Blog The 7 steps crucial to achieving higher IT Maturity (and how to get over them)

For IT, it is both the best and worst of times; the perfect opportunity and the perfect storm. Just at the time when technology has become the most critical to running, growing and transforming businesses, IT departments are collapsing under the weight of their own legacy.


IT maturity is something that business and IT leaders crave, but have great difficulty in achieving. It has reached an impasse that must be crossed for IT to remain relevant in the digital age. Data from Gartner shows that the average enterprise IT maturity is static at Level 21.
 

The lack of movement inevitably causes frustration that the “tipping point” is in sight, but seemingly just out of reach. The reality is that the transition from level 2 to level 3 is a difficult journey requiring a multi-faceted transformation of the IT department.


Read the IT maturity whitepaper


Our latest whitepaper lays out seven crucial attributes that help break down the barriers to achieving higher IT maturity. These include achieving an outward looking perspective, building an aggressive outsourcing strategy, and placing value on people over technology.


Organizations that push to transform and make the jump from average to high maturity will achieve a level of performance that regains the trust of the business and achieves the agility required to lead the business into the digital age with confidence.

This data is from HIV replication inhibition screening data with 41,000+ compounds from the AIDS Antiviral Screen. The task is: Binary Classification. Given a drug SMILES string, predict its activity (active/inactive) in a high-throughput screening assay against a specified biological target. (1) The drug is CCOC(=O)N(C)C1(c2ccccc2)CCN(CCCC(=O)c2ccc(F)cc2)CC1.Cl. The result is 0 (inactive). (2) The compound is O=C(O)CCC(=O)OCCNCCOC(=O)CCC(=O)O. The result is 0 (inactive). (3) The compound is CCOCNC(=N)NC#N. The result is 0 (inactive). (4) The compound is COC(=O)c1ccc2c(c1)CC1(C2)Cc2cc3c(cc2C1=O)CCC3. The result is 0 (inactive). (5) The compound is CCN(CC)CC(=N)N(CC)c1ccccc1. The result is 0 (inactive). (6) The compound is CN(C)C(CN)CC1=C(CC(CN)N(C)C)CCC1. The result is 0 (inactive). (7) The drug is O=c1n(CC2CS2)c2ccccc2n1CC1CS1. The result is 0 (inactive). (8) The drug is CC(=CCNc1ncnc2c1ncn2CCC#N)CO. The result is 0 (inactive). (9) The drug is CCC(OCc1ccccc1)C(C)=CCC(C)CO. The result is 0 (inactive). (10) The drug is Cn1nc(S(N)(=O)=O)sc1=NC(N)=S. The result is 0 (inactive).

All of the above factors are entwined, but each needs to be strongly harnessed to be able to push an organization through the barrier to Level 3 maturity and lay the foundations for further progress. Failure to implement these processes in full will only lead to temporary success.


To ensure these fixes are more than just temporary, it is important to understand the seven steps required to enhance overall IT maturity.


IT maturity itself is distinctly subjective, varying within a single organization, across industries, business models and stages of corporate evolution. While small startups have neither the time nor capabilities to be concerned with IT maturity, larger firms know all too well the importance of becoming mature.


The only true measure of IT maturity is what the business says it is. Because too few business executives are able to articulate precisely what a mature IT organization would look like to them, it is the job of IT to help the business reach a consensus on what the end goals are before formulating a roadmap to achieving this level of proficiency.

 

[1] Gartner, ‘How to Establish a Service-Optimized Organizational Structure’, Monika Sinha (Analyst), 31 August 2016.

 

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